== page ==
Pedistrian Crossing

After seven months using her motorized wheelchair, Mom’s confidence is increasing, along with her speed.  Unfortunately, her skill level isn’t keeping pace with her self-assurance.

We’ve learned to live with the wheel-level black scrapes along the hallway wall and the chunks of missing drywall on most of the corners and the gouges in several doors and doorframes throughout the house.  In fact, we’ve repaired the office door – twice – after she’s ripped it from its hinges when she has attempted to maneuver in and out of the room.

We’ve tried to buff out the scratches she’s inflicted on dining room, living room, bedroom, and office furniture.  We’ve covered up abrasions on the black surface of the refrigerator and dishwasher with waterproof magic marker.  We’ve moved heavy desks, buffets and bookcases back onto their designated carpet grooves after she’s crashed into them and shoved them several inches out of place.

We’ve talked repeatedly about getting the interior of the house painted since it’s been well over 20 years since the last coat of Latex was applied.  But, we have to restrain ourselves because we know that within the first month, the pristine surface would be hopelessly marred with scratches, nicks and grooves wherever Mom careened off a wall or door molding.  Not only would this prove to be a colossal waste of several thousand dollars, but it would drive us crazy.

But now, with her newly-found assurance motoring around the house, we’ve come up against a new threat.  Hit and run.

You see, Mom’s wheelchair – The Red Menace – is not only stealthy, with its almost silent electric motor, but it weighs about 300 pounds.  So, when Mom decides the time has arrived to make a bathroom run, she plops into the driver’s seat and guns it, plowing full speed ahead.  She doesn’t look left or right or pay attention to various portals through which an innocent pedestrian might emerge.  And, to make matters worse, she still can’t drive in a straight line.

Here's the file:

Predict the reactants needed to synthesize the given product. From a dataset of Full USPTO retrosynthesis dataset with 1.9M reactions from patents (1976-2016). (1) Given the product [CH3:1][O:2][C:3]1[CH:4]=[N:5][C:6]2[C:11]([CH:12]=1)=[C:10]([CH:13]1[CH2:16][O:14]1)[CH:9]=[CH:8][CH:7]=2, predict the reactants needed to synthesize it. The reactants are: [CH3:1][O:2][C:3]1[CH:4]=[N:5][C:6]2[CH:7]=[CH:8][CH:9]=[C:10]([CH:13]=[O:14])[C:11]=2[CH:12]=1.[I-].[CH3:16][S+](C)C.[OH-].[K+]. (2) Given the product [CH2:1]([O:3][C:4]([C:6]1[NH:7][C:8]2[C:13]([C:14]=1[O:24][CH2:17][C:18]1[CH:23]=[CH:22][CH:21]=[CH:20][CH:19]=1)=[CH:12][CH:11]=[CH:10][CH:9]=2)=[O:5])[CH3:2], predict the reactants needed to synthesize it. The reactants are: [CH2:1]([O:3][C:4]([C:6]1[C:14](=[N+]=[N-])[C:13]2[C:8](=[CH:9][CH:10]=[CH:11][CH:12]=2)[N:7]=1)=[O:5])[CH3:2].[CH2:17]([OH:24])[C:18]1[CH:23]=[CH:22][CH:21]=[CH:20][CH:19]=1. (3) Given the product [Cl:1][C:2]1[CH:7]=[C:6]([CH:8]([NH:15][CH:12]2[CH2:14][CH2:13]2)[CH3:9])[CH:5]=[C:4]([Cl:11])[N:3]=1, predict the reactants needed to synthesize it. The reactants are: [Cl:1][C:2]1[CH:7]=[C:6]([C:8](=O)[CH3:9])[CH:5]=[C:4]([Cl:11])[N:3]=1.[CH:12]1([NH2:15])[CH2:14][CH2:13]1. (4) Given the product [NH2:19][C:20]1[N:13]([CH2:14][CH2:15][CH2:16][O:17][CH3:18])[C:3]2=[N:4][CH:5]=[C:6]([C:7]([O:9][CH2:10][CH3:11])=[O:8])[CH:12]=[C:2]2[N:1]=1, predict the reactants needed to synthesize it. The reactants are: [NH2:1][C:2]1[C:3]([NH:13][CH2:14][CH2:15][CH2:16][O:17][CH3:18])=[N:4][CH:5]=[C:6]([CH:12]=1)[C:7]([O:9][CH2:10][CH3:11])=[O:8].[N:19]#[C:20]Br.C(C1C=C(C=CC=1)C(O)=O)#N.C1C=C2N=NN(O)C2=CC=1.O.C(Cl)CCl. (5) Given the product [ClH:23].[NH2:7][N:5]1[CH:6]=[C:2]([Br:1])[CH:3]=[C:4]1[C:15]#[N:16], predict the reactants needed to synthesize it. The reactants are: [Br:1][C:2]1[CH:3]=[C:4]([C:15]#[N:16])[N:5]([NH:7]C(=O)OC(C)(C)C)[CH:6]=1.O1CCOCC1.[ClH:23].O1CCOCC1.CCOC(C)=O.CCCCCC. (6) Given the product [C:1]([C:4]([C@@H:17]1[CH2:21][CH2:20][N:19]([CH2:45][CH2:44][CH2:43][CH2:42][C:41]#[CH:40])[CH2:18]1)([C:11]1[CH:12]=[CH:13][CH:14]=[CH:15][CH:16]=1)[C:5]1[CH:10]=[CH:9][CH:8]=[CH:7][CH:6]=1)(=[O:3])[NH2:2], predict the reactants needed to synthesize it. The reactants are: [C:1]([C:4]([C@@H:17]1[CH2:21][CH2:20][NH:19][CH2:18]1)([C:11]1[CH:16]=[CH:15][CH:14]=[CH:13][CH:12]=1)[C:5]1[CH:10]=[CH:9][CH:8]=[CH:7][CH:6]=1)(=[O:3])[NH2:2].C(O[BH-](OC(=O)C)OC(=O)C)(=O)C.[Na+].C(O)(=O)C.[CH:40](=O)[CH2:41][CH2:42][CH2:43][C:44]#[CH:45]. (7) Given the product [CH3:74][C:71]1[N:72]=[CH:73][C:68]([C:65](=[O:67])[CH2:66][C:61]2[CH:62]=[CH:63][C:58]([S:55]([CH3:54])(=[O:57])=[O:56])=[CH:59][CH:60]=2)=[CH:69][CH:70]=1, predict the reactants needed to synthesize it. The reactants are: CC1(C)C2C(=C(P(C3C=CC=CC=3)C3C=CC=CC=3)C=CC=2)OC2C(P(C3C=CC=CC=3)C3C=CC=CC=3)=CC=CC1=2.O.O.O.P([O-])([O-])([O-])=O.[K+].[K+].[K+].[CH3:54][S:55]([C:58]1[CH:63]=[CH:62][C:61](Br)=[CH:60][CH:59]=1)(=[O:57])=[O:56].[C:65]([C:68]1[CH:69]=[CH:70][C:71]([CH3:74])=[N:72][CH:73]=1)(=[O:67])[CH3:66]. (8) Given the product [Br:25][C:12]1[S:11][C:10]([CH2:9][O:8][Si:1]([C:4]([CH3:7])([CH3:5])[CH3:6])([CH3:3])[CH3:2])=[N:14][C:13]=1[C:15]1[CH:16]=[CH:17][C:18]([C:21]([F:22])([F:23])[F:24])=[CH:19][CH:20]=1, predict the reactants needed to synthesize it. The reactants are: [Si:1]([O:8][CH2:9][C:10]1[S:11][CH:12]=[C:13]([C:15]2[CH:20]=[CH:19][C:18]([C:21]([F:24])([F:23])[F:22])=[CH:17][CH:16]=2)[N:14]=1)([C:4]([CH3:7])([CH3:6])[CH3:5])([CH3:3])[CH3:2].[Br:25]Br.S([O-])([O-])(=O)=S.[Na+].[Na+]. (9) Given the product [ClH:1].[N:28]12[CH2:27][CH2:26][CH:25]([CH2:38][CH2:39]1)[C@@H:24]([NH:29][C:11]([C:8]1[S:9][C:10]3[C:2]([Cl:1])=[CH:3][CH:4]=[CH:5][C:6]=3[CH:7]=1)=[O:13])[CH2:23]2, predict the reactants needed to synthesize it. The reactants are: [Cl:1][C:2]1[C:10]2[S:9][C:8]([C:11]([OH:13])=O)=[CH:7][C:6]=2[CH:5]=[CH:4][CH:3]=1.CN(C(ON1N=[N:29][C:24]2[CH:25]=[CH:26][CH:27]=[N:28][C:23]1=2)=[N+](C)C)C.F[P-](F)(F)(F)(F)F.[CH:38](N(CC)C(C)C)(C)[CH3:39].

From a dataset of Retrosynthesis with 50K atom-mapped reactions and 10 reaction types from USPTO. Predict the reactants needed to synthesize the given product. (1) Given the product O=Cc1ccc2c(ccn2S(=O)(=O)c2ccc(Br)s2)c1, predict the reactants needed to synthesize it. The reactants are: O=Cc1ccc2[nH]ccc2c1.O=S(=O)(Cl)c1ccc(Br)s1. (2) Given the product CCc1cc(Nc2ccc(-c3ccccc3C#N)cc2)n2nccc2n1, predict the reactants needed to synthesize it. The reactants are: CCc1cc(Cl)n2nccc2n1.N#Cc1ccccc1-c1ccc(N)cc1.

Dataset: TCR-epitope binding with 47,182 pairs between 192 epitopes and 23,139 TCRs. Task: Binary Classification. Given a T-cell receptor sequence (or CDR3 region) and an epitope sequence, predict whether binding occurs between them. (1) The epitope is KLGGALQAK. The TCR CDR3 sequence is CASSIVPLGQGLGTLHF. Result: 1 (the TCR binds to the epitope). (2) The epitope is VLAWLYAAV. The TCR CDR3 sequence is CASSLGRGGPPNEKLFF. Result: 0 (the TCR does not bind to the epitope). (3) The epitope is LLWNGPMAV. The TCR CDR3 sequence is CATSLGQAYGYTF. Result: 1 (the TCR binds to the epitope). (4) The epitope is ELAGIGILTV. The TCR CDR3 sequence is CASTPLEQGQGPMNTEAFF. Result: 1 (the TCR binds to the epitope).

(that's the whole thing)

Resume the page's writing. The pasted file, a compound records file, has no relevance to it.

So, if you’re caught in the foyer or, God forbid, the hallway while The Red Menace is bearing down on you, there’s no guarantee that she’ll be able to safely pass you on the right or left because she’s usually swerving around like a water snake crossing a pond.

This morning, as Bill was emerging from the kitchen for his trek to the office, Mom came speeding into the foyer and almost amputated his leg.

“Mom!” he shouted at her as she hung an abrupt right and lurched down the hall towards her bathroom.

“What?” she shouted back at him.

“You almost took my leg off,” he yelled.  “Watch where you’re going.”

“Sorry,” she called over her shoulder as she sped into her bedroom.  “But when you’ve gotta go, you’ve gotta go!”

We’d like to put in pedestrian crosswalk signs or stop lights around the house but, since she usually only stare at the space roughly 24 inches above her feet, she probably wouldn’t even see them.  Plus it would just give her one more thing to run into.



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